- 2020 Democrats refuse to answer our questions about ‘Cats’ 5 Years Ago
- Belle Delphine’s Instagram account removed after mass reporting campaign 5 Years Ago
- Mariah Carey refuses old-age FaceApp challenge Today 3:19 PM
- Journalists horrified by consolidation of Gatehouse, Gannett Today 3:12 PM
- Facebook and Google could be tracking you on porn sites Today 1:42 PM
- 7 best sites for psychic love readings Today 1:20 PM
- Driver demonstrates why you always need to read road signs Today 12:58 PM
- Area 51 remix video proves it’s the summer of Lil Nas X Today 12:26 PM
- ‘ICE will come’: Convenience store clerk threatens customers speaking Spanish Today 12:11 PM
- Rand Paul dodges questions about 9/11 Victims Fund, says ‘watch Fox News’ Today 11:51 AM
- Report: ‘Stranger Things’ season 4 to begin shooting in October Today 11:03 AM
- AT&T paid Michael Cohen to consult on net neutrality, FBI documents show Today 9:10 AM
- Mysterio’s ruse changes on a second viewing of ‘Far From Home’ Today 9:06 AM
- Twitter overturns Barrett Brown’s third permanent suspension Today 8:49 AM
- How to live stream Liga MX Today 7:56 AM
Barack Obama is apparently not Charlie, and everyone’s angry about it.
On Sunday, world leaders from 44 nations joined millions of citizens in Paris to honor the victims of last week’s terrorist attack on the French magazine Charlie Hebdo. It was the city’s largest march since the fall of Nazi Germany in 1944. But one key head of state was conspicuously absent: the president of the United States.
Also absent were Vice President Joe Biden, Secretary of State John Kerry, and outgoing Attorney General Eric Holder, who was actually in Paris for a meeting this weekend but still failed attend the massive rally. The U.S. Ambassador to France, Jane Hartley, did join the march, but that wasn’t enough to stave off a wave of anger directed at the Obama administration.
The Paris rally follows a deadly week for France in which Islamist terrorists killed 17 people.
On Tuesday, gunmen attacked the Paris headquarters of Charlie Hebdo, a left-wing satirical weekly magazine known for its provocative satire, including mocking depictions of the Muslim prophet Muhammad. Twelve people died in the massacre, including five cartoonists, a Hebdo journalist, and two police officers, one of whom was Muslim. French police raided a printing factory on Friday and killed two of the Hebdo gunmen.
On Thursday, a gunman shot two more people in Paris, killing a police officer. On Friday, as police prepared to raid the printing factory, extremists took hostages at a Jewish supermarket in Paris. Police conducted a separate raid there in coordination with the factory assault, but four of the supermarket hostages were killed in the standoff.
The week of tragedies brought an estimated 2 million people and dozens of leading politicians to the streets on Sunday. U.K. Prime Minister David Cameron, German Chancellor Angela Merkel, Israeli Prime Minister Benjamin Netanyahu, and some 40 politicians marched through Paris as citizens held signs reading “Je Suis Charlie.”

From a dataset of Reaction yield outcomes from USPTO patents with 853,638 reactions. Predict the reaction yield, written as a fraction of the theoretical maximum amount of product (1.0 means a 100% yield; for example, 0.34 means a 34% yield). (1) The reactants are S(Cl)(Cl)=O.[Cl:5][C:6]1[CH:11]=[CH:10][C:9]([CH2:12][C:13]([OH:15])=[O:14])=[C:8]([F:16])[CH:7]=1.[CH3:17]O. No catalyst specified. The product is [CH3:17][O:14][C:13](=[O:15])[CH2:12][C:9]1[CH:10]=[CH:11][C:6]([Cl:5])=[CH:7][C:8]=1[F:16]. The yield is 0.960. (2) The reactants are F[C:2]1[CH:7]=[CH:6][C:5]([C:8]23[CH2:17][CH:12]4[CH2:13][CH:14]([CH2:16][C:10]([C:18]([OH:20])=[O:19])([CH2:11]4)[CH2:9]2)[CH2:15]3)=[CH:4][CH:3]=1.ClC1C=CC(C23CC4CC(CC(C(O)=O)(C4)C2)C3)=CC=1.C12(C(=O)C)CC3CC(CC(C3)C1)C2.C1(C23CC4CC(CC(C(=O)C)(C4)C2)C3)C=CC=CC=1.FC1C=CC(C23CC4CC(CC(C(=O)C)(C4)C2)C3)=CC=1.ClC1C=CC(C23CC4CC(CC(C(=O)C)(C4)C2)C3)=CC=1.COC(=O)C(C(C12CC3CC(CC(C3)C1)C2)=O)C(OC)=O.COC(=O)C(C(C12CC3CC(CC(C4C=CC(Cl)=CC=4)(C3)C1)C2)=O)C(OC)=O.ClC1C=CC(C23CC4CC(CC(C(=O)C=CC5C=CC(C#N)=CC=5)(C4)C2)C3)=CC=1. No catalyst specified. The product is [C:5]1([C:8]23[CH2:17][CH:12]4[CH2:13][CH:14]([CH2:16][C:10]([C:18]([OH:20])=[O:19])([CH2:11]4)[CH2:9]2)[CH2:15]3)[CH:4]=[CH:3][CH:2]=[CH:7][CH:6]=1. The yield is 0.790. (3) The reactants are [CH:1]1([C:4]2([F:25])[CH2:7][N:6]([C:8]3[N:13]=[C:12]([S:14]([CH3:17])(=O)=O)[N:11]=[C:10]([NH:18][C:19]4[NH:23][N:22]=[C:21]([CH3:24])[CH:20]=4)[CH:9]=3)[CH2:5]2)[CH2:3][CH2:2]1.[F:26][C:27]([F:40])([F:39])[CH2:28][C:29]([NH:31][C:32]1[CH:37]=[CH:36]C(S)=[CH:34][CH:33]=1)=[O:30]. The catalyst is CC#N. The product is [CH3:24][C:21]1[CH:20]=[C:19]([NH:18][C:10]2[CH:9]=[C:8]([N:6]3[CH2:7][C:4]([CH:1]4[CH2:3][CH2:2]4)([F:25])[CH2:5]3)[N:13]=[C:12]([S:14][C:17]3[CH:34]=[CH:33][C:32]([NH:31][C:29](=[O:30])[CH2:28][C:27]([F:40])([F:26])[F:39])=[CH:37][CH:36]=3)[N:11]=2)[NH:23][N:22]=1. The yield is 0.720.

It was this show of international unity that made the absence of top Obama administration officials so noticeable—and rage-inducing.
Conservatives jumped on the Obama misstep, as they are wont to do:
Sad that 50 world leaders could show solidarity in Paris but President Obama refused to participate. The cowardice continues.
— Newt Gingrich (@newtgingrich) January 11, 2015
These pundits’ anger predictably catalyzed widespread conservative cynicism, with the impossibly long hashtag #ReasonsObamaMissedFranceRally tapping into the top three U.S. Twitter trends.
Secretary Kerry, who was at a meeting in India on Sunday, called the criticism “quibbling a little bit,” but he also said that he planned to meet with French officials later this week.
“That is why I am going there on the way home and to make it crystal clear how passionately we feel about the events that have taken place there,” Kerry said, according to the NY Daily News. “I don’t think he people of France have any doubt about America’s understanding about what happened, about our personal sense of loss and our deep commitment to the people of France in this moment of trial.”
Photo via White House/Flickr (Public domain)
Andrew Couts is the former editor of Layer 8, a section dedicated to the intersection of the Internet and the state—and the gaps in between. Prior to the Daily Dot, Couts served as features editor and features writer for Digital Trends, associate editor of TheWeek.com, and associate editor at Maxim magazine. When he’s not working, Couts can be found hiking with his German shepherds or blasting around on motorcycles.